Theodore Roosevelt National Park isn’t so much of a destination in itself as it is a stop on your way somewhere else with a bigger wow factor. Glacier National Park, Badlands National Park, this just isn’t the highlight.
Theodore Roosevelt National Park North Unit
Most of North Dakota is relatively flat and featureless, with a wild difference on the western border where fields of canola and corn become the rugged valleys and twisted features that define badlands.
This sudden change was caused by erosion cutting deep drainage channels separated by short steep walls. Many of these walls have hoodoos and toadstools left when a harder caprock protects the soil underneath of it from eroding.
The Park is divided into three units – the South Unit which is the most popular and most-visited, the Elkhorn Unit where Theodore Roosevelt had his ranch, and the North Unit set 58 miles north of I-94 which doesn’t see much tourist traffic.
We started at the South Unit, boondocking outside the park high on a mesa in an area known as Scoria Pit. A free campsite for a few days while we had to work, with an endless supply of solar power and Starlink internet.
Once the weekend rolled around we moved into our campsite in the Cottonwood Campground within the Park. No hookups, but it’s the weekend and we’re here to play and not to work!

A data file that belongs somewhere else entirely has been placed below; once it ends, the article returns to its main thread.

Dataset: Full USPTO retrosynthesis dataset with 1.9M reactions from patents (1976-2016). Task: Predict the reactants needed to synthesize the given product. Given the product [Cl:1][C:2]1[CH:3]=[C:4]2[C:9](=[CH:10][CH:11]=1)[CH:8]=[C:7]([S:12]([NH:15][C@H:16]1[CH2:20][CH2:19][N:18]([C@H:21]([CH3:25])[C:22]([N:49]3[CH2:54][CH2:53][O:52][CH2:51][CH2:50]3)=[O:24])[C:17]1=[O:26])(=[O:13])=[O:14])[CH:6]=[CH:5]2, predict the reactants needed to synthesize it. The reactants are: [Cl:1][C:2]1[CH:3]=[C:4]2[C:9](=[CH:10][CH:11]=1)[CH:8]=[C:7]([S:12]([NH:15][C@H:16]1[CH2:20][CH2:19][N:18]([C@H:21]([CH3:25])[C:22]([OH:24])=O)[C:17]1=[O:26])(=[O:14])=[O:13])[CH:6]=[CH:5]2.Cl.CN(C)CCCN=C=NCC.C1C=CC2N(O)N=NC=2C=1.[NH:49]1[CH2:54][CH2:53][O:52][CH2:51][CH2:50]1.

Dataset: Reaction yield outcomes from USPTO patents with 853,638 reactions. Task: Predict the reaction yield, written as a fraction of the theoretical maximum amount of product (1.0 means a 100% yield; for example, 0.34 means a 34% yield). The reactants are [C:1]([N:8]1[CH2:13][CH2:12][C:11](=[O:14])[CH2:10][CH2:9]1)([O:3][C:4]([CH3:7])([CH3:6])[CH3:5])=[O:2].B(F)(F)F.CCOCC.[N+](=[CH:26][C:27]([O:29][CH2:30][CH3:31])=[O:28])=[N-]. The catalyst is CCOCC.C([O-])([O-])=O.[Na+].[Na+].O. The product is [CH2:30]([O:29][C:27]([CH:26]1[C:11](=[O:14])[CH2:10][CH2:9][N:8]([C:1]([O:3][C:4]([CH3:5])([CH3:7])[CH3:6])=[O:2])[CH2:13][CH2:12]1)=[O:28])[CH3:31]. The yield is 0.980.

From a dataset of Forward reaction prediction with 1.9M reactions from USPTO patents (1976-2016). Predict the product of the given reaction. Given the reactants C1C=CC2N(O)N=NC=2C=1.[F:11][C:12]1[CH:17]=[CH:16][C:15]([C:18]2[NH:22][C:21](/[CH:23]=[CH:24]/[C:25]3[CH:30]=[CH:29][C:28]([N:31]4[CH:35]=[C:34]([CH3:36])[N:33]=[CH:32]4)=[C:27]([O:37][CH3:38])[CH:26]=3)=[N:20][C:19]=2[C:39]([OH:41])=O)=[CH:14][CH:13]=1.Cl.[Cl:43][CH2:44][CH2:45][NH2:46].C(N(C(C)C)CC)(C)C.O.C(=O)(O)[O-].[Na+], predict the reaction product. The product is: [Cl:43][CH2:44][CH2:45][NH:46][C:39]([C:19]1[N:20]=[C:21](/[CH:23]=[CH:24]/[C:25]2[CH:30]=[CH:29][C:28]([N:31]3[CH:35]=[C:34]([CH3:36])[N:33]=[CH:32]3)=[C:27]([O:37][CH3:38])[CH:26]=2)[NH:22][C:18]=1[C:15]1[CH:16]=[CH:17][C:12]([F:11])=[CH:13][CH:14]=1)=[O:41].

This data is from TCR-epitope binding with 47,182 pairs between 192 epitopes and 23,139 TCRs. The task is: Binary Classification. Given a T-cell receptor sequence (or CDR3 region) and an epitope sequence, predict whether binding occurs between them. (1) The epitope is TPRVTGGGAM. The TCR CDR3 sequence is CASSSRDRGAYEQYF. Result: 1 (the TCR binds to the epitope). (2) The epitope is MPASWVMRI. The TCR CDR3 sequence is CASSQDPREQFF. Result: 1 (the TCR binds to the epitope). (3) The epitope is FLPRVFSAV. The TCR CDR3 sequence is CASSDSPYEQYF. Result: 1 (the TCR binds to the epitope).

Bison Goes Camping
There is one primary loop road through the Park’s South Unit, although part of this is closed as of this post in 2023 which makes this an out-and-back drive. There are plenty of pulloffs with scenic views, prairie dog towns, and (hopefully) horses and bison.
Mmmm Mmmm Mmmm
The smoke haze from the Canadian wildfires washed out a lot of the distant views, but the wind shifts around and our final day in the South Unit had great visibility.
Little Missouri River
We moved up to the North Unit and spent two nights at a CCC campground in the Little Missouri National Grassland just outside the Park. The campground inside the Park is paved and more wooded with shade, but we needed to make sure we had the best sun we could to power laptops and Starlink so we opted for the CCC based on reviews of it being open with little shade.
The North Unit has a single scenic road in and out, and while the views are no less spectacular than the South Unit there isn’t much to see or do. We hiked the Caprock Coulee loop trail and enjoyed it, but it’s definitely not for everyone. There were maybe 10-15 other vehicles in this entire section of the Park during our visit, compared to hundreds or thousands each day in the South Unit. What we did see in droves were the bison – lots and lots and lots of bison everywhere, including blocking us in on the road for a bit.
Unless you’re a must-see-everything person, we advise skipping the North Unit entirely. Stop at the Painted Canyon Visitor Center and do either the short nature trail or the 4 mile Painted Canyon Trail. This will get you a good bang for the buck.
Then visit the main area of the South Unit, drive the scenic loop and do all of the short trails to lookouts such as the Coal Vein trail. Most of the longer trails crossing the Park aren’t worth doing, we hit them and weren’t impressed with much except the solitude – no other people out there.
Also start as early in the day as you can. Summer heat here is a butt-kicker and while the crowds are small they do pile up. Especially when there are bison or feral horses along the road.
Hot and Dry
Buffalo Are Dangerous
These guys aren’t moving!